The late Centenarian Ma Pampo
The late Centenarian Ma Pampo

It could be the food. Possibly the terrain. Maybe the water. It must be the fresh air. Whatever it is, children born here in 2013 can expect to live longer than those born anywhere else in the English-speaking Caribbean, with the exception of a few, according to a new visualisation which plots the life expectancy for each continent.

The figures suggest that Dominica has the sixth highest life expectancy in the Americas, joint with Antigua & Barbuda, Ecuador, Paraguay and Uruguay, where children born last year are expected to live to age 76. St. Lucia (77) is the only country in the Eastern Caribbean with a higher life expectancy. It's tied with Dominican Republic, Argentina, and Mexico. Other countries in the Americas with higher life expectancy are Cuba, Costa Rica, Chile and Panama (78); The United States, Puerto Rico and Turks and Caicos Islands (79), the Virgin Islands (80) and Bermuda, the Cayman Islands and Canada (81). Haiti (62) is at the bottom, with Guyana (67) not far behind. Belize and Bolivia (both 68) are the other countries in the Americas with life expectancies in the 60s.

However, those born in eastern European countries like Albania, the Czech Republic, Georgia and Slovenia (78) are expected to live longer than those born here, while Poland, Slovakia, Croatia, Bosnia and Herzegovina and Lithuania rival Dominica. None of the African countries has a higher expectancy, with children born in Algeria, Libya and Morocco expected to live as long as those born here. A dozen Asian countries do better, with Taiwan, Jordan, Israel, Hong Kong, Singapore, Japan and Macau all having life expectancies over the age of 80. The Chinese (75) however, aren't expected to live as long.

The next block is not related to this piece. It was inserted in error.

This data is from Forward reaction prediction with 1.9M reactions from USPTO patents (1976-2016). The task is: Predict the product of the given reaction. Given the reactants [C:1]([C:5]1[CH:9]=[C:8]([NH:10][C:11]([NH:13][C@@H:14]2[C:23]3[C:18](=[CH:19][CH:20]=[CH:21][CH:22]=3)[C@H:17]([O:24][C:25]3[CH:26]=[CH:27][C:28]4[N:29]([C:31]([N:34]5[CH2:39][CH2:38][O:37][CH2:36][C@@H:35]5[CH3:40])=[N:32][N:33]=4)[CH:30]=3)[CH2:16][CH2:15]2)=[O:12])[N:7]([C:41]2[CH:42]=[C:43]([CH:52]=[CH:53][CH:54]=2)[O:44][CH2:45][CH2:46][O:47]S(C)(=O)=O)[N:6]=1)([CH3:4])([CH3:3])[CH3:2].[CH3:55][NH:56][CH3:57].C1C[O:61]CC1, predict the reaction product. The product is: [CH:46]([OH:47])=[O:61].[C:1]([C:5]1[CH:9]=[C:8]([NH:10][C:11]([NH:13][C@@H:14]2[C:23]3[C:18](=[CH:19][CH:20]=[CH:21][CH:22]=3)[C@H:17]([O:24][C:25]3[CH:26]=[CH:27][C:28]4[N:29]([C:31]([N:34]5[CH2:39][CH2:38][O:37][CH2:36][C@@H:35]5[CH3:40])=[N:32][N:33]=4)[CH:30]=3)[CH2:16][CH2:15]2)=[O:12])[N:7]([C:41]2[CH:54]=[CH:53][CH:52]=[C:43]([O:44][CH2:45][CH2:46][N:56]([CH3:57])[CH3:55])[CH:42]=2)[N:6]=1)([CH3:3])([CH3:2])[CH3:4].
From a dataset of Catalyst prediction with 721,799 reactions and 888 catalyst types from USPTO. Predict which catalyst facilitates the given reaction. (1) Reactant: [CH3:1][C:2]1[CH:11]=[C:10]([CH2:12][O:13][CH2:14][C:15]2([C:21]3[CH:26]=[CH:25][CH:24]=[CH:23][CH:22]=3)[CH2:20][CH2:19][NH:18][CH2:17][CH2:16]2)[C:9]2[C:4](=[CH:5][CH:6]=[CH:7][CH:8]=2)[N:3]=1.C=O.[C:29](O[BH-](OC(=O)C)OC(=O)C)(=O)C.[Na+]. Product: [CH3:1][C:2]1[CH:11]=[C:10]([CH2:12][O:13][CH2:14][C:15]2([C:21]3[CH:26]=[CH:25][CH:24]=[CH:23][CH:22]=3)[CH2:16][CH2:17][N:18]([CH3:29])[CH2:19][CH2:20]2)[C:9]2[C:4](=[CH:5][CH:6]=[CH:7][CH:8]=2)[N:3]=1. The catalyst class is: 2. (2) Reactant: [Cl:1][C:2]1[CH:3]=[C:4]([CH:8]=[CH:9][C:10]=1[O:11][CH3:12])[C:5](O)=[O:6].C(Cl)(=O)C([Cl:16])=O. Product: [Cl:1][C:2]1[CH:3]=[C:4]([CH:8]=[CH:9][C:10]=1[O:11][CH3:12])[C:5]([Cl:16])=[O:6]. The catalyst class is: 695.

Those that will live the longest are likely to be born in Monaco, where life expectancy at birth is 90. The worst countries to be born in last year were Chad and South Africa, which have life expectancies of 49.

The illustration includes the average number of years to be lived by a group of people born in 2013, if mortality at each age remains constant in the future. Europe, Asia and the Americas are the places in the world where life expectancy is, on average, the highest. Thirteen 13 countries have life expectancies in the 60s.

The visualisation also contains a timeline of how life expectancy has changed throughout history. In the Neolithic Era life expectancy was only 20, jumping by 10 years in the Medieval Age. Life expectancy at birth in the early in the 20th century was 32.
The visualisation was created by visual journalist Marcelo Duhalde who said he wanted to create a "waterfall" effect. The data was compiled from the CIA's World Factbook and the Encyclopaedia Britannica.

Life expectancy is a synthetic indicator of the living conditions, health, education and other social dimensions of a country or territory, it explains. The United Nations uses life expectancy as one of the key indicators in measuring human development.